US 3298204 A
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Description (OCR text may contain errors)
Jan. 1957 F. v. HOFFECKER 3,298,204
FULL*FASHIONED KNITTED SLACKS Filed Feb. 25, 1965 2 Sheets-Sheet 1 k A J INVENTOR.
E g FRANK HOFFECKER BYWdMJZ tQ JQJ s/awL.
ATTORNEYS Jan. 17, 1967 F. v. HOFFECKER 3,298,204
FULL-FASHIONED KNITTED SLACKS Filed Feb. 23, 1965 2 Sheets-Sheet 2 INVENTOR: FRANK \l. HOFFECKEE BYWMUAL ATTORNEYS United States Patent Gfiice ffig i 3,298,204 FULL-FASHIONED KNITTED SLACKS Frank V. Hoftecker, Chariotte, N.C., assignor to Huntley Knitting Mills, Inc, fork, 5.11., a corporation of North Carolina Filed Feb. 23, I965, Ser. No. 434,466 3 Claims. (Cl. 66I77) This invention relates to full-fashioned knitted ladies slacks and the method of producing the same on flat bed full-fashioned knitting machines wherein individual knitted blanks are fashioned while they are being knitted and then the blanks are connected together to provide a tailored fit to the slacks.
I-Ieretofore, tailored slacks have been produced by cutting the fabric to form garment panels of the required shape and then sewing these blanks together to form the garment. This procedure requires highly skilled labor and results in a great deal of fabric waste. It is also known to knit tubular blanks of a stretchable yarn with very little, if any, fashioning from one end to the other. The upper portions of these blanks are slit and sewed together to form a stretchable lower body covering garment, usually referred to as tights or leotards. This garment is stretched on the body in a tight condition and while it is suitable for wear on certain occasions, this garment does not have the neat, dressy appearance of the tailored slacks of the present invention.
With the foregoing in mind, it is a main object of the present invention to provide ladies full-fashioned knitted slacks which have neat and dressy appearance and which are fashioned to properly fit the wearer.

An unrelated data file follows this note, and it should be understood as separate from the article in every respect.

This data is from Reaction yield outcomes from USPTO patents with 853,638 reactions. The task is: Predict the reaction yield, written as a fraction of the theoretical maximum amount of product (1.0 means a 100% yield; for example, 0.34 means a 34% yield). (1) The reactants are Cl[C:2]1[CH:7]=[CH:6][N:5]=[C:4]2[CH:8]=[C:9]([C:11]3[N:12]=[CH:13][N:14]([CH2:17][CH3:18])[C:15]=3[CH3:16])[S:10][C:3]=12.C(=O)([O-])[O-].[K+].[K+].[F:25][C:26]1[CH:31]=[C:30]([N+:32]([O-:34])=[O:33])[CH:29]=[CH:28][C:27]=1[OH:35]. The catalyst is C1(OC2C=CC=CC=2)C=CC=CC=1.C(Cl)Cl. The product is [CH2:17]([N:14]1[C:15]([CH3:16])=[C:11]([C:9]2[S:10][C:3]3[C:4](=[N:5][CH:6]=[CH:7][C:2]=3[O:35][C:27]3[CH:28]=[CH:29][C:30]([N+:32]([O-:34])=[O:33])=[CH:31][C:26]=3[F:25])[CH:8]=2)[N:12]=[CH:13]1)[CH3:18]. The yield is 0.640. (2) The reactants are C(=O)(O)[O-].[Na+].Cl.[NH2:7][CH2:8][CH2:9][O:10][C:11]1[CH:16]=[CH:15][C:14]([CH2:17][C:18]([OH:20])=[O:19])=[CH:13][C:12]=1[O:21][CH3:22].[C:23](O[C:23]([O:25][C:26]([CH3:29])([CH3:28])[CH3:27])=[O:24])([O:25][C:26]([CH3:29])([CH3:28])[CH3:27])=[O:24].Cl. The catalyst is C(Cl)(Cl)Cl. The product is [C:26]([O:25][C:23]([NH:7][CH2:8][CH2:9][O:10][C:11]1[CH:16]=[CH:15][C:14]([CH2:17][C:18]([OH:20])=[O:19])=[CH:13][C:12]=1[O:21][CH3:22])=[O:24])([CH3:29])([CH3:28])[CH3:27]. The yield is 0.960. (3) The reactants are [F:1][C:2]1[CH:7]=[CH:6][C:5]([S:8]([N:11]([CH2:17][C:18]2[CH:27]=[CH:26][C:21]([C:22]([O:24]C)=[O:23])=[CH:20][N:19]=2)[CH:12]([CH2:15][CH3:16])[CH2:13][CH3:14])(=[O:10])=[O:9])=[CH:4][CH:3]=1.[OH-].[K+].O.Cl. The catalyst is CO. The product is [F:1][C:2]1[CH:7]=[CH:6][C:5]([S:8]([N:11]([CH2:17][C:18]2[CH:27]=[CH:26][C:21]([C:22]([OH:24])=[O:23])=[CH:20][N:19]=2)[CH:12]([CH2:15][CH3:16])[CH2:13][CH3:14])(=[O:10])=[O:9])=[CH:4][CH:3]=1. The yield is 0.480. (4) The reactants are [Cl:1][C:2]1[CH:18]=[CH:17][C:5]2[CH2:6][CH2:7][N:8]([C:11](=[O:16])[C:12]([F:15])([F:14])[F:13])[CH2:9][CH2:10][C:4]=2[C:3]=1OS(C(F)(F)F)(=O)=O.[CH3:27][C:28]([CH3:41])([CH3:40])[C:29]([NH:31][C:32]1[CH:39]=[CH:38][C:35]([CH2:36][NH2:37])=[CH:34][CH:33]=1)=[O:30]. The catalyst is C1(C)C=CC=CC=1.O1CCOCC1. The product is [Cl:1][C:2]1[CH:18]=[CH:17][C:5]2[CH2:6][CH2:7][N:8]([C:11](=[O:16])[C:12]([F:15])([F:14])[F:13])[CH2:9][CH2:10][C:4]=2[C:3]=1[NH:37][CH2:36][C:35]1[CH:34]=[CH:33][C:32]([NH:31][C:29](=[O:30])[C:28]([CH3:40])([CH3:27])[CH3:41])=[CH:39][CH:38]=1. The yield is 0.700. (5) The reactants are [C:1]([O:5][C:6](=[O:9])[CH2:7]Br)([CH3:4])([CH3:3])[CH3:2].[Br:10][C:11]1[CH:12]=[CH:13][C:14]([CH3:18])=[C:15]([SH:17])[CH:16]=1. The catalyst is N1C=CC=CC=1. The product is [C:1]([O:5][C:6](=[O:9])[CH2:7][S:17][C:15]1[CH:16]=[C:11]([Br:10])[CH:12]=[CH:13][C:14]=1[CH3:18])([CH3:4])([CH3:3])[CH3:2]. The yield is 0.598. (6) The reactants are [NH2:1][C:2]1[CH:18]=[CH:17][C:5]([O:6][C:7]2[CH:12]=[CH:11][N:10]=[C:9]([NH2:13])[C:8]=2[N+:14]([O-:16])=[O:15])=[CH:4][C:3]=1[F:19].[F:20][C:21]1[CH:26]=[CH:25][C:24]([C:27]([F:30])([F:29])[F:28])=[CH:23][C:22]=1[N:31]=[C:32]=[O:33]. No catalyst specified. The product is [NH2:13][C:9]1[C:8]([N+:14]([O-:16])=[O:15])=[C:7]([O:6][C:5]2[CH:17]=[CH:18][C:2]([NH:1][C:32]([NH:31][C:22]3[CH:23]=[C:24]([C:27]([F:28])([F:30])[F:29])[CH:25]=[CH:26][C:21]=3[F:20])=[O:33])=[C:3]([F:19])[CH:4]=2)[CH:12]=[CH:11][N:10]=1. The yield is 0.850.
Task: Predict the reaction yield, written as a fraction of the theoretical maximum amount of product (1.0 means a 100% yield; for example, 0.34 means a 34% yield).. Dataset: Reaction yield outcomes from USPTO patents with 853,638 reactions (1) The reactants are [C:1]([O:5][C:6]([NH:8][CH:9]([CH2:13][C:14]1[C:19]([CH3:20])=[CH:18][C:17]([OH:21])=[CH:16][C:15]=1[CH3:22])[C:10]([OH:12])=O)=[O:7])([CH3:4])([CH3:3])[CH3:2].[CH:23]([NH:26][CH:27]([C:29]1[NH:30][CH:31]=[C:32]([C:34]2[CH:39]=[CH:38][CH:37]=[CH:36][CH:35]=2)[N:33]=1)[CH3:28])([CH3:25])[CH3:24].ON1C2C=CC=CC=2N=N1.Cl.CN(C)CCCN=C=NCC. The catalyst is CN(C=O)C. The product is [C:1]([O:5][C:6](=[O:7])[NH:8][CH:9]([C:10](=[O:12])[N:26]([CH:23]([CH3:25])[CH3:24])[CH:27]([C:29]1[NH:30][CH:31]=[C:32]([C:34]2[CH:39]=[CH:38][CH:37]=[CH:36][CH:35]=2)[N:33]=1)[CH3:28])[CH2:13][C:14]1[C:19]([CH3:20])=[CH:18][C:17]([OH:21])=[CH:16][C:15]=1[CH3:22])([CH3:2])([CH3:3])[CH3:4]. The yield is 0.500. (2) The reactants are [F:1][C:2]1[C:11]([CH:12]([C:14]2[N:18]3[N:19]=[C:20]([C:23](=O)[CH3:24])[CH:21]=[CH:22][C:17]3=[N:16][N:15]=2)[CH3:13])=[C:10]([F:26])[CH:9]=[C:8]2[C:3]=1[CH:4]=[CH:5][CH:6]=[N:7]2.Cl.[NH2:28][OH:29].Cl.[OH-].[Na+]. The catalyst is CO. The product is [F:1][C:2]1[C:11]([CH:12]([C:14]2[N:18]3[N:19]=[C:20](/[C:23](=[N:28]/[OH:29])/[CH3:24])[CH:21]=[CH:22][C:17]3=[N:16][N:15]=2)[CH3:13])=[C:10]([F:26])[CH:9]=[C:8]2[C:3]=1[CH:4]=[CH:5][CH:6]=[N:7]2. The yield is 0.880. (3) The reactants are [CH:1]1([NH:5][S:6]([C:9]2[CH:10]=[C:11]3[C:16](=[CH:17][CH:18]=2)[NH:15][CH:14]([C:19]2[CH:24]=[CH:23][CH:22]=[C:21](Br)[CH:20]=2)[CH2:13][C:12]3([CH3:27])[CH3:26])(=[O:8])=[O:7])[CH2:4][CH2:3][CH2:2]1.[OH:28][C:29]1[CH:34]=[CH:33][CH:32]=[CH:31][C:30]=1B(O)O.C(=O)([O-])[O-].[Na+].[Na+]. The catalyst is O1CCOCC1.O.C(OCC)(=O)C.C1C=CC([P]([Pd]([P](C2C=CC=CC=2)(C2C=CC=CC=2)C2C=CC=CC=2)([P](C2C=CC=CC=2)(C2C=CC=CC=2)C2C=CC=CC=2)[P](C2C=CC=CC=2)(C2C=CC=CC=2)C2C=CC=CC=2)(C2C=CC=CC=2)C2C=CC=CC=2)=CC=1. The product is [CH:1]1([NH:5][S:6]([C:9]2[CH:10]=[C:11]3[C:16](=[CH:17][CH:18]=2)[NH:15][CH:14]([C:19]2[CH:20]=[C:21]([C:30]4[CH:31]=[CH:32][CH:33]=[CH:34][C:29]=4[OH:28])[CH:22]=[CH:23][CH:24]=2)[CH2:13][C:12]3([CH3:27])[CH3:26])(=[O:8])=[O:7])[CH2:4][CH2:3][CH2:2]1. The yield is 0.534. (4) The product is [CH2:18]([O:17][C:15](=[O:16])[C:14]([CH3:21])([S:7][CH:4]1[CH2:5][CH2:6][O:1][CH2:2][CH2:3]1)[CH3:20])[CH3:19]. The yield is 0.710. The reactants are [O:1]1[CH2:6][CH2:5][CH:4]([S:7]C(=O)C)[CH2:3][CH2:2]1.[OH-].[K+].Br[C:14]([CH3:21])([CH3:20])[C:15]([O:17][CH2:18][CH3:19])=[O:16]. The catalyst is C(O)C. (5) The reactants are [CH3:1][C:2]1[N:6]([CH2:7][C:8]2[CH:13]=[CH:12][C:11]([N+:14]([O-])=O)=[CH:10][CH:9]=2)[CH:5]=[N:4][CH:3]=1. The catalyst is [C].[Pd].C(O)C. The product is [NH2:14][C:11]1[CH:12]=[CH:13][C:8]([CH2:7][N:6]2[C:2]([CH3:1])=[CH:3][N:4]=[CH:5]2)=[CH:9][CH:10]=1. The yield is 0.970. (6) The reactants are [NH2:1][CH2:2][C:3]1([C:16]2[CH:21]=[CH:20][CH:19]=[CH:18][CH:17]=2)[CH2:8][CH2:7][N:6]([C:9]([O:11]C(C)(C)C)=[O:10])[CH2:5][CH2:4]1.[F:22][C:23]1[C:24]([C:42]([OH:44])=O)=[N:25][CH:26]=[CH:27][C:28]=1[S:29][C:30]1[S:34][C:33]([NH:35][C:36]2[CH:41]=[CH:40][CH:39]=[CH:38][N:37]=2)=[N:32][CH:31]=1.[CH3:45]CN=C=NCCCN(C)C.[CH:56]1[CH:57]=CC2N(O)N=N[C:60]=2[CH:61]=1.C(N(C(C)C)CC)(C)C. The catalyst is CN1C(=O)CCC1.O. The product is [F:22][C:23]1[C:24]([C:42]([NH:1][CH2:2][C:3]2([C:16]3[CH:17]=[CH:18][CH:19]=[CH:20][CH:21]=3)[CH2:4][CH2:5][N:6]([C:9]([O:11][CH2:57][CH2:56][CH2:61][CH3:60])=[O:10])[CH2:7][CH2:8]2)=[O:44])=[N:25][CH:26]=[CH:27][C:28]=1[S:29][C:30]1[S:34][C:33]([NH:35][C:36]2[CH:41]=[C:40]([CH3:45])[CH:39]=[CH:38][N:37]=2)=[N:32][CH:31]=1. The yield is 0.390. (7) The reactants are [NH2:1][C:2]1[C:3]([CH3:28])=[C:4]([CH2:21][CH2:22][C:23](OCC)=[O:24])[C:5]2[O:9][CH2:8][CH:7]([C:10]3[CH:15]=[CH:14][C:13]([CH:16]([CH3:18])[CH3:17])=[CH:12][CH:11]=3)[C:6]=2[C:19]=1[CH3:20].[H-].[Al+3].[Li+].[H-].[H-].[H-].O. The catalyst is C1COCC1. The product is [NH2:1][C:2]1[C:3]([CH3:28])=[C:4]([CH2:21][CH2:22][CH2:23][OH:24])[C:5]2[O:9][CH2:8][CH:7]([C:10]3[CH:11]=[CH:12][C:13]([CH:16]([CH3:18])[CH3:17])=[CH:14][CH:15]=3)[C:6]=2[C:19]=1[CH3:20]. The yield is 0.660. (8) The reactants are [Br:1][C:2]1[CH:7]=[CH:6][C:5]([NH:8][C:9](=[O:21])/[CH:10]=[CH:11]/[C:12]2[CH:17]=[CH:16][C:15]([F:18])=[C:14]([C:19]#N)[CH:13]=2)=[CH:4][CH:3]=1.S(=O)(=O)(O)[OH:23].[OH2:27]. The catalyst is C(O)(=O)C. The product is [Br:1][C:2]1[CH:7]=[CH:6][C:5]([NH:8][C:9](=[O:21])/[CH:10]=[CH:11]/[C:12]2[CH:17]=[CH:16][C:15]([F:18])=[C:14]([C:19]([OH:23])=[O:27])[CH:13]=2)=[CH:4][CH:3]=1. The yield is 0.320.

It is another object of the present invention to provide a knit garment of the type described which includes a pair of full-fashioned front panels and a pair of fullfashioned rear panels that are each fashioned to the proper shape during the knitting operation so that they may then be economically secured together along their opposed selvages to form tailored slacks.
It is another object of this invention to provide a method of forming tailored slacks wherein the individual knitted blanks are fashioned during knitting and the leg portion of each blank gradually increases in width from the bottom upwardly to the crotch portion and the hip portions gradually decrease in width from the crotch to the top thereof so that the legs and hip portions of the slacks properly fit the wearer.
It is a more specific object of the present invention to provide knitted tailored slacks of the type described wherein the full-fashioned front and rear panels are identical except that they are opposite hand and they each are narrowed adjacent their inner edges in the hip portions to form crotch shoulders and narrowed adjacent their outer edges to taper the hip portions inwardly, and wherein the rear panels are further narrowed above the crotch shoulders to reduce the amount of material at the center of the back of the slacks.
Some of the objects of the invention having been stated, other objects will appear as the description proceeds, when taken in connection with the accompanying drawings, in which- FIGURES 1 and 2 are elevational views of the two full-fashioned front blanks;
FIGURES 3 and 4 are elevations of the two fullfashioned rear blanks;
FIGURE 5 is a front elevation of the full-fashioned knitted slacks formed of the knitted blanks shown in FIGURES 14;
FIGURE 6 is a rear elevational view of the fullfashioned knitted slacks;
FIGURE 7 is a fragmentary elevation looking in the direction of the arrow 7 in FIGURE 5 and showing the manner in which a zipper may be incorporated at one side of the slacks;
FIGURE 8 is an enlarged vertical sectional view taken substantially along the line 88 in FIGURE 5 and illustrating the manner in which the upper edge of the slacks is turned and looped to enclose an elastic band therein; and
FIGURE 9 is an enlarged vertical sectional view taken substantially along the line 9-9 in FIGURE 3 and llustrating the manner in which the lower edge of the leg of the slacks is turned upwardly to form a hem.
The full-fashioned slacks are formed of a pair of elongated full-fashioned front blanks a, b (FIGURES 1 and 2) and a pair of elongated full-fashioned rear blanks c, d (FIGURES 3 and 4). The blanks are fashioned during the knitting operation to provide the proper fit to the slacks when the blanks are connected together and form the slacks shown in FIGURES 5 and 6. The garment blanks are preferably knit of a non-elastic, relatively heavy yarn to provide substantial body to the fabric so that the legs of the slacks will retain a crease. Also, this type of knit fabric gives the slacks a neat tailored look and helps the slacks retain their shape when they are being worn.